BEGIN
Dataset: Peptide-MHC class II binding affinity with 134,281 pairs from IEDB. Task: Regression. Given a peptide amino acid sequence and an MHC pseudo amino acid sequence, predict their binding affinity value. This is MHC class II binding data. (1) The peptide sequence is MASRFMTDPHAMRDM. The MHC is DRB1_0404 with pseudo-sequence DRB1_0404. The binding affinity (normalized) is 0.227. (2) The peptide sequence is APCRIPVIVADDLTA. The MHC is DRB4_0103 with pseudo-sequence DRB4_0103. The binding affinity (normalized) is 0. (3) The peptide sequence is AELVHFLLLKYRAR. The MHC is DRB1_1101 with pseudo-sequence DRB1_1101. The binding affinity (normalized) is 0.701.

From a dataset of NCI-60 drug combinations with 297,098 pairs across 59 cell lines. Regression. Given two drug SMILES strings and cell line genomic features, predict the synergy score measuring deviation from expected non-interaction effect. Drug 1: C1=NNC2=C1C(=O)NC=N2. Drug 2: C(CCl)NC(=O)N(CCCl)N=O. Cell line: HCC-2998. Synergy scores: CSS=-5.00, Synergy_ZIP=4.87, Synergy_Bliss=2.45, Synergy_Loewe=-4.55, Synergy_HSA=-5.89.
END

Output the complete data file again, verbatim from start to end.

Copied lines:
Dataset: Peptide-MHC class II binding affinity with 134,281 pairs from IEDB. Task: Regression. Given a peptide amino acid sequence and an MHC pseudo amino acid sequence, predict their binding affinity value. This is MHC class II binding data. (1) The peptide sequence is MASRFMTDPHAMRDM. The MHC is DRB1_0404 with pseudo-sequence DRB1_0404. The binding affinity (normalized) is 0.227. (2) The peptide sequence is APCRIPVIVADDLTA. The MHC is DRB4_0103 with pseudo-sequence DRB4_0103. The binding affinity (normalized) is 0. (3) The peptide sequence is AELVHFLLLKYRAR. The MHC is DRB1_1101 with pseudo-sequence DRB1_1101. The binding affinity (normalized) is 0.701.

From a dataset of NCI-60 drug combinations with 297,098 pairs across 59 cell lines. Regression. Given two drug SMILES strings and cell line genomic features, predict the synergy score measuring deviation from expected non-interaction effect. Drug 1: C1=NNC2=C1C(=O)NC=N2. Drug 2: C(CCl)NC(=O)N(CCCl)N=O. Cell line: HCC-2998. Synergy scores: CSS=-5.00, Synergy_ZIP=4.87, Synergy_Bliss=2.45, Synergy_Loewe=-4.55, Synergy_HSA=-5.89.